FIGS. 4A and 4B illustrate an extension of the protocol shown in FIGS. 3A and 3B needed to complete authentication of the parties. At step 202, party A generates a second random bitstring RA2 to send to B. At step 204, A combines the second random bitstring RA2 with A's identity IA and hashes the resulting value to obtain a second hash code HA2. A constructs a second message MA2 using the second bitstring RA2 and the second hash code HA2 at step 206. At step 208, A encrypts the second message MA2 using the session key KS computed in step 146 and a symmetric cipher, such as triple-DES, to produce an encrypted message TA2. A transmits the encrypted message TA2 to B at step 210 using error correction and/or error detection coding to ensure that B receives the encrypted message TA2 without error.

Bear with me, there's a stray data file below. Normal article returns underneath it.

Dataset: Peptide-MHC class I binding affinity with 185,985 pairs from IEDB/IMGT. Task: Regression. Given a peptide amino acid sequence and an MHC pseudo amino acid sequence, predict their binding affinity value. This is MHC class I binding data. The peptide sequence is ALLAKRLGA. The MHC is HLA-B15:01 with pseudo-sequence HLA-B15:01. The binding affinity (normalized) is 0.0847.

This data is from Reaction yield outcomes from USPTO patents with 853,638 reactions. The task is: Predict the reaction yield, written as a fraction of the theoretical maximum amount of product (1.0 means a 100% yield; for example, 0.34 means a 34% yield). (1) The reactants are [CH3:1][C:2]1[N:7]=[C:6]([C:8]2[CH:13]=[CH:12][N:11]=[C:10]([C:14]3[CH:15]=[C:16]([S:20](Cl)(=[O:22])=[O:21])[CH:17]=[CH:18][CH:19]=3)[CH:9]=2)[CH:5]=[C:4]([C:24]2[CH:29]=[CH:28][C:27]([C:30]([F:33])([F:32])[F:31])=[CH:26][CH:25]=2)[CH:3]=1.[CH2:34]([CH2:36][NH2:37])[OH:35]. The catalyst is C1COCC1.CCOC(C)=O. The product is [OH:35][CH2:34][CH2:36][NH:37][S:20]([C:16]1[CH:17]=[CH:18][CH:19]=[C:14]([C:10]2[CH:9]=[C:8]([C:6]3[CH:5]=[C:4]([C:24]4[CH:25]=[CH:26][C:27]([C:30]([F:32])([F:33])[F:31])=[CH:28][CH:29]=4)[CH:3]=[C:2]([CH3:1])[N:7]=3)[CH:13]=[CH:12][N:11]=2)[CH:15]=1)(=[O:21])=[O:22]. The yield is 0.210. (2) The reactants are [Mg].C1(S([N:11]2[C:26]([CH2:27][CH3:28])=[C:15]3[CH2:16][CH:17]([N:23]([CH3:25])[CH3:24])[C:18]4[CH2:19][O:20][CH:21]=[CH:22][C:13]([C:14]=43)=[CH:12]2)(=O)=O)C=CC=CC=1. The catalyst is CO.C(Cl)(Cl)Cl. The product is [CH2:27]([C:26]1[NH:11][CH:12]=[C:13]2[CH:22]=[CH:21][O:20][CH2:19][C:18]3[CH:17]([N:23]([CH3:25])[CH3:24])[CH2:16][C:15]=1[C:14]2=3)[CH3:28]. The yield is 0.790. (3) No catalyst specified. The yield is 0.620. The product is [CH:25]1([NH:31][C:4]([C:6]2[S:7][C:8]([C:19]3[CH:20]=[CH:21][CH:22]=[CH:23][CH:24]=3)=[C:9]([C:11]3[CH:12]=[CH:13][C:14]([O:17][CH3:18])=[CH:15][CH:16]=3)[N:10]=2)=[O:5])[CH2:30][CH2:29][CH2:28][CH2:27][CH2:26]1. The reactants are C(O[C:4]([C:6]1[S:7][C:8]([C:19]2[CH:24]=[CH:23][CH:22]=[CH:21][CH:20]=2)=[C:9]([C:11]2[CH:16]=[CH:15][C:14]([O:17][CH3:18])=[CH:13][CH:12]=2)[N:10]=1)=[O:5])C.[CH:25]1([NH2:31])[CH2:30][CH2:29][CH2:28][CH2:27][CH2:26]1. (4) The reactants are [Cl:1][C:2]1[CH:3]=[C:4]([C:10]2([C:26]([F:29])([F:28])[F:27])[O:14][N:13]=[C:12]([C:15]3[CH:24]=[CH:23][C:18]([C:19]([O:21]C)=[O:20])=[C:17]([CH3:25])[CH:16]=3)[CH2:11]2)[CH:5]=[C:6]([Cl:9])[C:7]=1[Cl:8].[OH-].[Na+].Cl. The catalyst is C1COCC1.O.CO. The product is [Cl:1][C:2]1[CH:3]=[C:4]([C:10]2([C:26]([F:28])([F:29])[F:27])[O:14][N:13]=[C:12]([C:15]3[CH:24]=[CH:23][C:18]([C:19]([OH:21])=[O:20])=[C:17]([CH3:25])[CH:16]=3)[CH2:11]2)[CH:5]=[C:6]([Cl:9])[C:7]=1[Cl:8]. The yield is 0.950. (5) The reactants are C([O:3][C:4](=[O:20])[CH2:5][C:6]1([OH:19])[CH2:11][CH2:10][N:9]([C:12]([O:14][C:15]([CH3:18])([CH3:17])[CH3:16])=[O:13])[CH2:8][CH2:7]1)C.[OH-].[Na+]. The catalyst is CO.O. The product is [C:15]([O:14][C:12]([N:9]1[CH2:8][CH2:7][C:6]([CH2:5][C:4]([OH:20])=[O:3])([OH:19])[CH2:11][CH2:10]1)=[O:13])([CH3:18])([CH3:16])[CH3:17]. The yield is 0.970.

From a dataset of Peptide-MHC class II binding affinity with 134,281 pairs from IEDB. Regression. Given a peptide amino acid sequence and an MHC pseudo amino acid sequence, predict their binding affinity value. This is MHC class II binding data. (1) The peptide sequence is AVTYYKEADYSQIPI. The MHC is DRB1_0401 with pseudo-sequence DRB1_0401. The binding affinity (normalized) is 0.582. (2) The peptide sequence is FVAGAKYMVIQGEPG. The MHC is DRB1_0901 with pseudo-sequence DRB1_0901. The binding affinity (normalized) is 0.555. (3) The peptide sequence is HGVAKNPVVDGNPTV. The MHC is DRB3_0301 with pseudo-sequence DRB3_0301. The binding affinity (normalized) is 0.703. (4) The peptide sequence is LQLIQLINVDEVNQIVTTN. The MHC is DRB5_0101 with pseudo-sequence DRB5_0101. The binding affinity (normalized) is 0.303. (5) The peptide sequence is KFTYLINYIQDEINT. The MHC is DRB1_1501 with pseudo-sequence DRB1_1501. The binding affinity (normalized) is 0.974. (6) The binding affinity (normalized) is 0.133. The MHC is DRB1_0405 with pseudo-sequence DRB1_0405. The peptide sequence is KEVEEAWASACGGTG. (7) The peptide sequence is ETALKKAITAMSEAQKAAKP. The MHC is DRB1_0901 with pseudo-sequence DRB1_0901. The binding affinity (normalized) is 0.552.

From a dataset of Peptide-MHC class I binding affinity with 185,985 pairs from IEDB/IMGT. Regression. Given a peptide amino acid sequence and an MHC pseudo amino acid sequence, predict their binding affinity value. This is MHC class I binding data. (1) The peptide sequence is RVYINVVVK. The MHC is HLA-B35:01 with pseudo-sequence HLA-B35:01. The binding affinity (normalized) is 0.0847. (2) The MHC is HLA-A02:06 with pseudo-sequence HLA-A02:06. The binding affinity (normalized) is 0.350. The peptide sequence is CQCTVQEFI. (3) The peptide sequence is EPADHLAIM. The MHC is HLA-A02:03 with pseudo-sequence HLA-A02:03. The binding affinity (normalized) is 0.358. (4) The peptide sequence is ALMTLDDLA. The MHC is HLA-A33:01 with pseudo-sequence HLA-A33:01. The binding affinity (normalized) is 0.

At step 212, B deciphers the encrypted message TA2 using the session key KS to obtain the second message MA2, which B separates into the second random bitstring RA2 and the second hash code HA2. B recomputes the second hash code, denoted {overscore (H)}A2, using the received second random bitstring RA2 and the identity IA of A extracted from the first message MA at step 114. B compares the recomputed second hash code {overscore (H)}A2 with the received second hash code HA2 at step 216. If the received second hash code HA2 and the recomputed second hash code {overscore (H)}A2 do not match, B terminates the communication (step 218). If the received second hash code HA2 matches the recomputed second hash code {overscore (H)}A2, then A's claimed identity is authenticated. The authentication process returns A's authenticated identity IA to the calling process at step 220. B then repeats the procedure in the reverse direction.